There are a lot of people who are posting as anonymous, and so it may be hard to understand exactly who is writing what. I'm not the same person who is blaming marketing. In fact, I haven't blamed anyone or exhonorated anyone.

If I have complaints or suggestions about the filmmaking or the business aspects of Disney, I don't air them here in the union hall. I say them to the people at work.

The only thing I have posted about in this thread are the incorrect assertions that the film didn't have legs, or that it wasn't the only film to have an uptick in its second weekend.

As I said before, there is a lot we can learn from this situation. But we will not learn those things if they are clouded by assertions that run counter to the data.

I have my own thoughts and feelings about what went right and what went wrong. I'm not agreeing with or denying anything about the quality or the culpability of the film or the team.

I'm merely correcting some mis-assertions.

Anonymous said...

For completeness and further enlightenment, here are the 5 day numbers for Thanksgiving, Bolt's second weekend:

http://www.boxofficemojo.com/weekend/chart/thanksgiving/?yr=2008


Again, not all wide-releases saw an uptick, as Twilight dropped 43%.

Among wide-releases, Bolt saw the biggest uptick, gaining 37.3%.

Steve Hulett said...

A posting about the mouse house and no mention of the recent notice artists there have received that they are switching to a 45 hour work week at the SAME weekly pay. (hourly employees thus take an 18.5% pay cut) salaried employees.. execs, leads and such who don't take the same cut... This seems like an actual TAG issue. where is the union when these sorts of decisions are made?

Ah. Not a regular visitor to these parts, are you? Back in mid December there was this by yours truly:

http://animationguildblog.blogspot.com/2008/12/disney-q.html

Hope this clears up any confusion.

Anonymous said...

Again everyone is trying to cling to metrics and reasons why to justify your reasoning cause you refuse to admit that a bunch of folks just didn't like it.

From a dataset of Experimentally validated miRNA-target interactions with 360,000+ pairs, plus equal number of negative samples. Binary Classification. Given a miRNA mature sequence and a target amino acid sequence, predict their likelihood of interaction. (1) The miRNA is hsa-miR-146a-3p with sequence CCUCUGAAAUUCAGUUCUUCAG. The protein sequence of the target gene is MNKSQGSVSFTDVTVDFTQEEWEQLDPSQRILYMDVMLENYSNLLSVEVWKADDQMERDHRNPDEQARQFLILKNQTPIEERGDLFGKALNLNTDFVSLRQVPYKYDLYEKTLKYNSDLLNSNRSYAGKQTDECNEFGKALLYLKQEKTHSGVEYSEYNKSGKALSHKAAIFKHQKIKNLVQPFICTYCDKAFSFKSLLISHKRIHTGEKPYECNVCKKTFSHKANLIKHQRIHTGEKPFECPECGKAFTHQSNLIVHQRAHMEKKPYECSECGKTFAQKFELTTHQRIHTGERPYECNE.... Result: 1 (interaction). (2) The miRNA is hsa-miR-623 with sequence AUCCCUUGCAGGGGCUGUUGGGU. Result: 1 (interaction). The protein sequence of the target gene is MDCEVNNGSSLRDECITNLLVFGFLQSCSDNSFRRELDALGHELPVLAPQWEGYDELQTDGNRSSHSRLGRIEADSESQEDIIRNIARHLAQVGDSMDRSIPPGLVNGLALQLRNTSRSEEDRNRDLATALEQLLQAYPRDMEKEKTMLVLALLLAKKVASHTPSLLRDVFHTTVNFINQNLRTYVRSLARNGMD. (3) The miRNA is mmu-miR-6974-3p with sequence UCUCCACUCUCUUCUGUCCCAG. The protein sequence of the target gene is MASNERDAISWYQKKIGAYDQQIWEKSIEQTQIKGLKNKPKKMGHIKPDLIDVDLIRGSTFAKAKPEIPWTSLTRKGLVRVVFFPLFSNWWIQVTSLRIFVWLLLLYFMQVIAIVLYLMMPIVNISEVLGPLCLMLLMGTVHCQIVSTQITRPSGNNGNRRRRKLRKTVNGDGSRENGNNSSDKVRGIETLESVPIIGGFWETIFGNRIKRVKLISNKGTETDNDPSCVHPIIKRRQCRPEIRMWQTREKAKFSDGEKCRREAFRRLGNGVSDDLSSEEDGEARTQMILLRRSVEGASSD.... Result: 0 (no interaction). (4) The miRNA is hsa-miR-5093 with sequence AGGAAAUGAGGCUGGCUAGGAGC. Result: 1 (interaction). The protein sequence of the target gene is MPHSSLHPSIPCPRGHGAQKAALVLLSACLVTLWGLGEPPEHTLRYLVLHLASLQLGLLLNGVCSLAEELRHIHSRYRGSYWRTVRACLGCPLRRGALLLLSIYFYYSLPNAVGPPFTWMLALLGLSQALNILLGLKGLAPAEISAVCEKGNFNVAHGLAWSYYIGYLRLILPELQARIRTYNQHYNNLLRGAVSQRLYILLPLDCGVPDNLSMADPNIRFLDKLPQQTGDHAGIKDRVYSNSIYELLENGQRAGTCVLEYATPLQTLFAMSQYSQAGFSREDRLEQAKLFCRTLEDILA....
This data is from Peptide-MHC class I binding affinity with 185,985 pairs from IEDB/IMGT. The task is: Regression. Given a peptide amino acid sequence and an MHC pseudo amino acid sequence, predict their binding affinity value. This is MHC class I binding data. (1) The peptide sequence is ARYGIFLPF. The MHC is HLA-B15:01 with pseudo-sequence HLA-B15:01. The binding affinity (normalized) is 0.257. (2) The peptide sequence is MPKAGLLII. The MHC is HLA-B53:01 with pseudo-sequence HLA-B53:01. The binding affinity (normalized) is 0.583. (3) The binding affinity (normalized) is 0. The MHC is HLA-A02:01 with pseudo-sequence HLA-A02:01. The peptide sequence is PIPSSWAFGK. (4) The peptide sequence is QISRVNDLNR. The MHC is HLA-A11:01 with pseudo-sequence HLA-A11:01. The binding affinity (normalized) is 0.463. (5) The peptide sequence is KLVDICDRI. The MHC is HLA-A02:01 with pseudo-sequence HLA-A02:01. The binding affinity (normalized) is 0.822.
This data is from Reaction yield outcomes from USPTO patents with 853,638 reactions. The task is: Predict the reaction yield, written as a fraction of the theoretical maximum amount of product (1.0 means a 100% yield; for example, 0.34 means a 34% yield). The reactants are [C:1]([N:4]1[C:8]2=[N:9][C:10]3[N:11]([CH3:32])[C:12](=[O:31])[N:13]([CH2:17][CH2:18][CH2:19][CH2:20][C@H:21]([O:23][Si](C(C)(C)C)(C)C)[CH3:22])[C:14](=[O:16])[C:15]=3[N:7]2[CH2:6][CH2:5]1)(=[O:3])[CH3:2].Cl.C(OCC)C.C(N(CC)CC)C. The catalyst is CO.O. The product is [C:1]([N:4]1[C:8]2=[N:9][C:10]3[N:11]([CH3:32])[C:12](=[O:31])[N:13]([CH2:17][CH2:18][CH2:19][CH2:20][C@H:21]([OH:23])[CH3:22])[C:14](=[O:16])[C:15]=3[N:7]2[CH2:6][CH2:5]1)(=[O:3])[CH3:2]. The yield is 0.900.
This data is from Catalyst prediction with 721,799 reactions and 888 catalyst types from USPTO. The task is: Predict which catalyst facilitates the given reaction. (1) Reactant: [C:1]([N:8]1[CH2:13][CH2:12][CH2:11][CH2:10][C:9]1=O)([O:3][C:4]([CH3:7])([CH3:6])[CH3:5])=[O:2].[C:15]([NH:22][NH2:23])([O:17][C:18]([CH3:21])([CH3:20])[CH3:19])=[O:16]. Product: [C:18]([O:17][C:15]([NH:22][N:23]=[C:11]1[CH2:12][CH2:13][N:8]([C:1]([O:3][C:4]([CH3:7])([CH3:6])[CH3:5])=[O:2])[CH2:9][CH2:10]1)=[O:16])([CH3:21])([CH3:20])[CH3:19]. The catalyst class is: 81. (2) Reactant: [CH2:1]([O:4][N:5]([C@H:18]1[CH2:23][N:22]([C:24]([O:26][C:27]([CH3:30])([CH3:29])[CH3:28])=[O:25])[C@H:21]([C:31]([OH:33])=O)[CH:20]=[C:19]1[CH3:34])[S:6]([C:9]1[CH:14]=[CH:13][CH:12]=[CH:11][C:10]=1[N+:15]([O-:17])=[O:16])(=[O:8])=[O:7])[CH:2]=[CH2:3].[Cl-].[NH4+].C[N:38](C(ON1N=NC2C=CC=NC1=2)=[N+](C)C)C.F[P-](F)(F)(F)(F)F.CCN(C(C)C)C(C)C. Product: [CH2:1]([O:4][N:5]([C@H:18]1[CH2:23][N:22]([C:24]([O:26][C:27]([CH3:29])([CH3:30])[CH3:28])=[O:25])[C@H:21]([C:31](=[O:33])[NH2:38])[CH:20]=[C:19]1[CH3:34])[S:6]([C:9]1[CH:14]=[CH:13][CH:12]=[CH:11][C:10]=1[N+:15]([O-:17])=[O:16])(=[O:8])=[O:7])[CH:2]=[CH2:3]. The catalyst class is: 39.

Marketing, Multipliers, Upticks, Downticks and I love the new reason injected into this thread, economic disaster. You're all clinging. If if if...Balls said the queen if I had two I would be king...if. If's don't cut it folks. Its called reality.

Its all in the numbers....

Anonymous said...

"Again everyone is trying to cling to metrics and reasons why to justify your reasoning cause you refuse to admit that a bunch of folks just didn't like it. "

Not willing to discuss the issue or fingerpoint either at marketing, content or leadership on this forum is not the same thing as refusing to admit that the film has flaws.

Please don't confuse me with the other posters. By the same token, understand that I am not going to discuss the things you seem to want to discuss.

I am not discussing in this thread whether or not people liked the film, or any of the reasons for the film's success or failure.

I like the film, I'm proud of my work in it, and I have terrific fondness for the entire team from the directors and the producer on down. I'd have liked the film to have done more business, but I'm glad it didn't do less. I liked that we had positive critical reception for the most part, and I'm glad my family enjoyed the film. That's the sum total of what I'm willing to say about it online.

However there were some non-factual assertions made about the numbers, and I posted here to point people to a website that has actual numbers.

Bob and Rob Professional American Writers said...

47 comments and counting...looks like an early contender for '09's "most comments in a year", award. Good luck to all the nominees!